3. The primacy of Catholic Theology in Catholic Universities is incompatible with the primacy of conscience
  4. The key principles of the RH Bill are compatible with Catholic Theology

I shall respond to each of these objections individually.  For the first objection, I shall discuss St. Aquinas’s argument on the nobility of Catholic Theology among all sciences.  For the second objection, I shall discuss Chesterton’s map of the maze of human knowledge and errors.  For the third objection, I shall quote other lines from the Catechism regarding conscience and how it may err in its judgment.  For the fourth objection, I shall discuss Chesterton’s image of the creed as a key.  I shall end the paper with a postcript on obedience to bishops as a test of Catholic orthodoxy by quoting St. Ignatius of Antioch and St. Ignatius of Loyola.  Along the way, I shall quote several encyclicals: Humani Generis, Humanae Vitae, and Ex Corde Ecclesiae.  I hope this paper will encourage others to engage in philosophical and theological dialogue regarding the RH Bill and the nature of the Catholic university in a more calm and sober manner with mutual respect.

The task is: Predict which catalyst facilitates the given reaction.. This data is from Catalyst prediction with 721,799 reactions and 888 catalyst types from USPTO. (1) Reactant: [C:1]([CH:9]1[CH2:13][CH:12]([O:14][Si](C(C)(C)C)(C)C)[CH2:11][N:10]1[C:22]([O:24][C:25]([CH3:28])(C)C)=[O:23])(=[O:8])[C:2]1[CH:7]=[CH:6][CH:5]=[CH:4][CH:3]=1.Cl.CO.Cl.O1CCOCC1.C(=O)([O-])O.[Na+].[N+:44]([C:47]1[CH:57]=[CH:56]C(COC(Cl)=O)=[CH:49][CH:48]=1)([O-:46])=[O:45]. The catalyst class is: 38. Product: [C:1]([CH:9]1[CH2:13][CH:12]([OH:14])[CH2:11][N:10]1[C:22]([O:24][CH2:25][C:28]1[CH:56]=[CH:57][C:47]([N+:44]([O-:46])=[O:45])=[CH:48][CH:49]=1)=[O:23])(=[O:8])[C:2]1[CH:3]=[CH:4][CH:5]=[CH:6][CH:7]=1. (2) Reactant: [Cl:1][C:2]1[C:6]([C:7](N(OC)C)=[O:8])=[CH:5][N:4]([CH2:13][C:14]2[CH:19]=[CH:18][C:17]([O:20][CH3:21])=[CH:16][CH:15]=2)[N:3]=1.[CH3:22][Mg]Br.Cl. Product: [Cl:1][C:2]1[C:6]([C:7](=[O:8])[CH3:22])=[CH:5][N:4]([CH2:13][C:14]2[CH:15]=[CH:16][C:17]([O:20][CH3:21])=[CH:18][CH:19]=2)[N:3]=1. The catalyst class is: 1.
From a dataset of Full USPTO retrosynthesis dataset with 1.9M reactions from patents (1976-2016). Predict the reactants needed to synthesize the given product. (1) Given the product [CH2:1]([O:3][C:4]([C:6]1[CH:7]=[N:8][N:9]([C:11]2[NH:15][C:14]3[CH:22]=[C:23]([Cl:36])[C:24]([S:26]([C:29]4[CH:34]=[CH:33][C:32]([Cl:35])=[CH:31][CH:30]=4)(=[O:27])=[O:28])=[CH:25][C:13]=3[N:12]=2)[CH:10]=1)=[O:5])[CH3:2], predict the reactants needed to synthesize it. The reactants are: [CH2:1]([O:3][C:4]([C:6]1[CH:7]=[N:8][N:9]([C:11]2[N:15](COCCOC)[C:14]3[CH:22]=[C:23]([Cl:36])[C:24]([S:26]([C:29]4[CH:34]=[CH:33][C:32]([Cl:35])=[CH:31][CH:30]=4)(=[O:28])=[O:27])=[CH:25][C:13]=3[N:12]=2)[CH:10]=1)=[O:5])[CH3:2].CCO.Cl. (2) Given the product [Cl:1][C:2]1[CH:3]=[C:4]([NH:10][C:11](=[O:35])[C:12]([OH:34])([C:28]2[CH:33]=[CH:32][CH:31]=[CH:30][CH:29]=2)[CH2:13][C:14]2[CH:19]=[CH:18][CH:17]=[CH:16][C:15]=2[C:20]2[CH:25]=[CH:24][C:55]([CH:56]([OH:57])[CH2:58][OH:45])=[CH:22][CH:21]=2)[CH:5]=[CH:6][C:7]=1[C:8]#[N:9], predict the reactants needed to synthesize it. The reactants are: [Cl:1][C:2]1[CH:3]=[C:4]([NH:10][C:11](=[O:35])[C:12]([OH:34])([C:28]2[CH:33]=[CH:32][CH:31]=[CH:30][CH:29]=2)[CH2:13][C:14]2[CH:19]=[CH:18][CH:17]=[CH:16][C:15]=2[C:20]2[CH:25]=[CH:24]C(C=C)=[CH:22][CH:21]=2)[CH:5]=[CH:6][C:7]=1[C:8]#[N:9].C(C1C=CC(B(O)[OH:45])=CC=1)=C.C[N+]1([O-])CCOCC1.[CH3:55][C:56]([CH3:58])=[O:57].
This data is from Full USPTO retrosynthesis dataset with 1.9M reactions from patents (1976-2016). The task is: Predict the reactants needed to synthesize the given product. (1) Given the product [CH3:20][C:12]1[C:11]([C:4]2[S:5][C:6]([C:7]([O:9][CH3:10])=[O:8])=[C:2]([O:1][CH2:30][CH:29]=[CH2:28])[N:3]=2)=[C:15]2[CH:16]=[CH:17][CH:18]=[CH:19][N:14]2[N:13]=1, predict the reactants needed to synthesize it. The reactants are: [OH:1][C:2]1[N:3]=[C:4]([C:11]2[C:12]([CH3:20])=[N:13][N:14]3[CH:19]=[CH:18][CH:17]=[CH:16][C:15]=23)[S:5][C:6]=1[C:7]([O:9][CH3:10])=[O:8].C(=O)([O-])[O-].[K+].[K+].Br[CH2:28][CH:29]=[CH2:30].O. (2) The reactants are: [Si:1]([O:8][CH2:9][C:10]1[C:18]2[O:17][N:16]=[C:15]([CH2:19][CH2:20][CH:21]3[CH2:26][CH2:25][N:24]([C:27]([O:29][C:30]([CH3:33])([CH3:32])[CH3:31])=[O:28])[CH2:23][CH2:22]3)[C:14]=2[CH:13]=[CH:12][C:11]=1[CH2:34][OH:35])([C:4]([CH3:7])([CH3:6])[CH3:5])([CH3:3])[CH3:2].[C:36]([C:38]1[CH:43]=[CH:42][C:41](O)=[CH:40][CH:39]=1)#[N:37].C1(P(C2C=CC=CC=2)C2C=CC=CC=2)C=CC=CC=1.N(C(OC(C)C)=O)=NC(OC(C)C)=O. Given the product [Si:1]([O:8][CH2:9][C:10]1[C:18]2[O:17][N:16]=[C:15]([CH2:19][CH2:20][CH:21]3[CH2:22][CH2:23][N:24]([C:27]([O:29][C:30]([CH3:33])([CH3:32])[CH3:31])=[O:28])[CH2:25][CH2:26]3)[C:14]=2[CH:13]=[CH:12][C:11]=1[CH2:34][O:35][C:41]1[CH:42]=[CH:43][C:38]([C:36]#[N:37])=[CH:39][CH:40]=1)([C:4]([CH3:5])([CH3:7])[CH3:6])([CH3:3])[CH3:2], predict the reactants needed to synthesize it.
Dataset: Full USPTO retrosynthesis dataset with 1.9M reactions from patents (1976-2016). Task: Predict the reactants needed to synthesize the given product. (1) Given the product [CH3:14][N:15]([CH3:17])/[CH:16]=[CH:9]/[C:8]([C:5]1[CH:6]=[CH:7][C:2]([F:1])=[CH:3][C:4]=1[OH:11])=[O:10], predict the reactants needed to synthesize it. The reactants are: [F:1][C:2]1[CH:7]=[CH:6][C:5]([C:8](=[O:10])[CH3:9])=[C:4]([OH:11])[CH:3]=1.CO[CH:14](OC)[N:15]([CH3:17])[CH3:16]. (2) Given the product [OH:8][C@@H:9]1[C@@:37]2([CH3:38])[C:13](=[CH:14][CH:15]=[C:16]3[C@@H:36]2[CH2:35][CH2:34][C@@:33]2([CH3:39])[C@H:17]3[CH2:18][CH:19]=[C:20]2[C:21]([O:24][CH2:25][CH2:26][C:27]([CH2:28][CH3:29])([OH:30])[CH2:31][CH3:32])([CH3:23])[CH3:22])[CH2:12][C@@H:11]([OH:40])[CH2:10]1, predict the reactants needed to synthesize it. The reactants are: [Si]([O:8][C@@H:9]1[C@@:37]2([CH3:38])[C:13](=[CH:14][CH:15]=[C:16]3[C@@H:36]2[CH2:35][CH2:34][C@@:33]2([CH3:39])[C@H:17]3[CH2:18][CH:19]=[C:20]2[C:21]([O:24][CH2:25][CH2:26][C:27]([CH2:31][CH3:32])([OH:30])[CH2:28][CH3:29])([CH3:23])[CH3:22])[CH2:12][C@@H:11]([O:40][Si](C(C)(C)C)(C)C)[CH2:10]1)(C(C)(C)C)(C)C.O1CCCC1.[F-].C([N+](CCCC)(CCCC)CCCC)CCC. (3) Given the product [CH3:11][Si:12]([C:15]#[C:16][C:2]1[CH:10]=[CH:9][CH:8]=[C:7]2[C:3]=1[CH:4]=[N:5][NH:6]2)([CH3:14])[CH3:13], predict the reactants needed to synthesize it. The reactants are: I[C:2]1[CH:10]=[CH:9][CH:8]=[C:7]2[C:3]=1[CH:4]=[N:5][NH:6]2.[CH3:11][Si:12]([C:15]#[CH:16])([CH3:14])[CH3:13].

OBJECTION 1: Catholic theology is just one of the many sciences taught in Catholic universities

Catholic theology is just one of the many sciences taught in Catholic universities. Therefore, Catholic doctrine taught in theology is just one of the many scientific opinions, so that in the case of the RH Bill, for example, if there is conflict between the conclusions of economics and theology regarding the use of contraceptives, a professor in a Catholic university can equally choose to side with the economic argument or with the theological argument, because one argument is equally as good as the other as they are both products of human reason. This means that even if the Church hierarchy (the CBCP) or the Pope declares that contraception is intrinsically wrong and should be condemned, a Catholic professor can dismiss these teachings if he finds what for him are weightier justification for the use and promotion of contraceptives, such as population explosion, too many children to feed, or women’s right over their bodies, etc.

RESPONSE:

Catholic Theology is indeed a science.  In Science, truth may either be what is known to be true (postulates or axioms or laws) or whatever is deduced from these (theorems). For example, in Physics Kepler’s law that describes the elliptical orbit of the planets around the sun may be thought of as a theorem of a more fundamental law: Newton’s Law of Gravitation. Similarly, in Catholic Theology, doctrines are deduced from two sets of axioms: Sacred Scriptures and Apostolic Tradition.  The summary of Catholic doctrines is published in the Catechism of the Catholic Church.